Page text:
When did believing in biology become a thoughtcrime?

Women’s rights campaigners like Kellie-Jay Keen are being questioned by police for offending trans activists.

Jo Bartosch

Jo Bartosch

Topics Feminism Free Speech Identity Politics UK

Crime must have been swept from the streets of Brighton, with domestic abuse and muggings happily consigned to the past. Because there is surely no other rational explanation as to why officers from Sussex Police took a 300-mile round journey from the south coast to the rural town of Trowbridge in Wiltshire last week.

The trip was taken to investigate some apparently hurty words spoken by Kellie-Jay Keen – a women’s rights campaigner and founder of Standing for Women (SfW). (For full disclosure, Keen also happens to be a friend of mine.)

The focal point of her SfW campaign is reminding people that the dictionary definition of ‘woman’ is ‘adult human female’. This statement of biological fact is deeply offensive to men who like to pretend they’re women and to their fanatical enablers.

The alleged offence took place on 18 September last year at an SfW rally in Brighton. The identity of the delicate flower who reported Keen is unknown. But he or she was apparently offended by Keen’s words, which were spoken in public in front of scores of uniformed officers – none of whom felt it necessary to intervene at the time.

A week after the rally, Keen was informed by an officer that ‘somebody has made an allegation… about a hate crime’. The officer made it clear that should Keen not attend a voluntary interview at the police station, she would be arrested. With the threat of being led away from her family home in handcuffs hanging over her, Keen consented to be questioned under caution.

And so, on Friday last week, Keen was interviewed inside Trowbridge police station, while a crowd of around a hundred sincerely pissed-off women (and a handful of equally cross men) gathered outside. They sang, held banners and gave speeches, to express both their support for Keen and their fury at the barmy priorities and disturbing overreach of the police.

One speaker, called DJ Lippy, pointed out that, while the rape conviction rate in Sussex has fallen to three per cent, the force has ‘increased its standing in the Stonewall Diversity Champions scheme by 19 points’. Others made supposedly hurtful, ‘transphobic’ statements, such as ‘women don’t have penises’. Notably, some of those in the crowd, including barrister Sarah Phillimore and campaigner Jennifer Swayne, have also previously had encounters with the police. Both were pulled in for questioning in separate incidents, after daring to express ‘gender critical’ views – in other words, they said that biological sex is real.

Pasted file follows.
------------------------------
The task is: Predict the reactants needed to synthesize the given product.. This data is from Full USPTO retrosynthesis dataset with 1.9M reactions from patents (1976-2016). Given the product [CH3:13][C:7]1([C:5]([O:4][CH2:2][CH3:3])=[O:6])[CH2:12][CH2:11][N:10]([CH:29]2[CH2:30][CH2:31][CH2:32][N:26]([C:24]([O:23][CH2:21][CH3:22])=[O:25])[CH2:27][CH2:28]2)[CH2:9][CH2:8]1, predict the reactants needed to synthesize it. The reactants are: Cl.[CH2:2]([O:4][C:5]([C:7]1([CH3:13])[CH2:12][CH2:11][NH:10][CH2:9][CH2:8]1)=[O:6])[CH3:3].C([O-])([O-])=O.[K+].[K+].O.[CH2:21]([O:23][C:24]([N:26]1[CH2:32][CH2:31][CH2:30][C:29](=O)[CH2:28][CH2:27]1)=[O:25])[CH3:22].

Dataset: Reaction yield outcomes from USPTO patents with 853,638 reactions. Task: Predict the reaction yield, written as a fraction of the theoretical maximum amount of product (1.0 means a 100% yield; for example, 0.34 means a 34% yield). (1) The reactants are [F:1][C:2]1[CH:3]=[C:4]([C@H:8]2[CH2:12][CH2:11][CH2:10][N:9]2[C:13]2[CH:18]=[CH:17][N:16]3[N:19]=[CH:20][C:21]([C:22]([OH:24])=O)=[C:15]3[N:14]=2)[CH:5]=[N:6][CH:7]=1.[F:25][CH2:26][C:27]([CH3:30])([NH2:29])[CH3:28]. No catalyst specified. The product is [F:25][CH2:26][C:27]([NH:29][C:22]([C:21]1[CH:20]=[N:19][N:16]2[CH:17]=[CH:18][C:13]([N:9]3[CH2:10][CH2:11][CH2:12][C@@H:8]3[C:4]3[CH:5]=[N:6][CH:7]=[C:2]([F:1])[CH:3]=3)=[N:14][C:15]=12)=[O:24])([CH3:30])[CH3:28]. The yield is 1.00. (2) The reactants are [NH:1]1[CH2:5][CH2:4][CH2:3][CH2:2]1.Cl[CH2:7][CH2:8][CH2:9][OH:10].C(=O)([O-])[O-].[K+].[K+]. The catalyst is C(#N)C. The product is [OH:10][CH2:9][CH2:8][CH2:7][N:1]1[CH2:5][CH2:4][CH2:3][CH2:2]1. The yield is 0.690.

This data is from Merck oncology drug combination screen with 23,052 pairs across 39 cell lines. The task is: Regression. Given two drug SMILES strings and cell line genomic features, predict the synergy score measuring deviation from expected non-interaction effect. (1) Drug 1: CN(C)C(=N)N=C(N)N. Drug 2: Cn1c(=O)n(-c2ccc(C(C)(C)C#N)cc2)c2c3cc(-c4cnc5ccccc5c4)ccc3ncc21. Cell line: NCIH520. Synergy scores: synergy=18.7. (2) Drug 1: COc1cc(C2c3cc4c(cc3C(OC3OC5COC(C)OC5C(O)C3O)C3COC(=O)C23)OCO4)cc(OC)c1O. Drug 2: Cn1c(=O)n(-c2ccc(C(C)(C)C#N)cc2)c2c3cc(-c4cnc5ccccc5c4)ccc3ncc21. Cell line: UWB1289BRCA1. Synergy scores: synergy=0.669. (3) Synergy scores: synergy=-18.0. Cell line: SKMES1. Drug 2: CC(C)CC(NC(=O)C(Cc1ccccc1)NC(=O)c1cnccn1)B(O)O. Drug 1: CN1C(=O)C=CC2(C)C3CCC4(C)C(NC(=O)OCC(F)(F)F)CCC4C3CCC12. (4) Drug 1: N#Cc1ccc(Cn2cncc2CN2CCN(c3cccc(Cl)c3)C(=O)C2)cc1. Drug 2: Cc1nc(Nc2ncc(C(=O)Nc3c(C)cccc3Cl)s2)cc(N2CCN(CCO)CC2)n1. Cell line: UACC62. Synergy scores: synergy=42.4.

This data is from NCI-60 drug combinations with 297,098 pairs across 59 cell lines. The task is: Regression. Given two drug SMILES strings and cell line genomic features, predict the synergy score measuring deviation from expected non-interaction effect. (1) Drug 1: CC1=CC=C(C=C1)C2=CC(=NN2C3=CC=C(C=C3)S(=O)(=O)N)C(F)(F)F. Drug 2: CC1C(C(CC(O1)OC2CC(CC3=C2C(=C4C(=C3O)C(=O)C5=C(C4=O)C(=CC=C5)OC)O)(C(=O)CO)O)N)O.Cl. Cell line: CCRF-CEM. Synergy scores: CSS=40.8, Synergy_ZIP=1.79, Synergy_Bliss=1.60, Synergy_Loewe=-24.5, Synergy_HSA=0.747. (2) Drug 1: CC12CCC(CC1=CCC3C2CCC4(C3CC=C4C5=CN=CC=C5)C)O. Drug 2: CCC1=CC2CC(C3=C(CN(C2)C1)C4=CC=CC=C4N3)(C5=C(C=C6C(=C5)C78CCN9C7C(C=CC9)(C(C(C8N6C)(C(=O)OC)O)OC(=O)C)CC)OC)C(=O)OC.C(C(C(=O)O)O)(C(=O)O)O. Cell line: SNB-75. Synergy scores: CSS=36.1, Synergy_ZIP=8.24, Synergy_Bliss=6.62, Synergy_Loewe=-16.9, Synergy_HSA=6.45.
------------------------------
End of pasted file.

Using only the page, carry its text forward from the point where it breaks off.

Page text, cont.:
The date chosen for Keen’s interview was almost exactly five years after her first brush with hate-speech laws. Back in 2018, she was questioned by police about the content of eight tweets. One of these focussed on Susie Green, the then CEO of controversial trans-kids charity Mermaids. It referred to the sex-reassignment surgery that Green’s 16-year-old son underwent in Thailand as a castration.

According to Keen, Green was triggered by the word ‘castrated’, despite having been public about her decision to take her child for sex-reassignment surgery. Obviously, this operation involves the removal of testicles. Officers travelled 500 miles from West Yorkshire and back to interview her for these tweets. The Crown Prosecution Service opted not to proceed with the case.

It’s fair to say the police seem mildly obsessed with Keen, chasing her across county lines to investigate her comments. This repeated questioning of her looks like an attempt to intimidate her into silence – to make an example of her and to send a warning to others who might dare to say ‘transwomen are men’.

It is clear that Sussex Police are more afraid of upsetting the trans ayatollahs than they are mindful of their reputation. Indeed, shortly after the SfW rally in Brighton, the same force made a spectacle of itself by referring to a trans-identified male paedophile as a woman on social media. When Twitter users responded by pointing out his sex, the force replied: ‘Sussex Police do not tolerate any hateful comments towards [anyone’s] gender identity regardless of crimes committed.’

If the police do not want their reputation to plummet any further, perhaps they should get back to tackling actual crime, instead of trying to please trans activists.

Jo Bartosch is a journalist campaigning for the rights of women and girls.

Picture by: YouTube / Kellie-Jay Keen.

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Topics Feminism Free Speech Identity Politics UK


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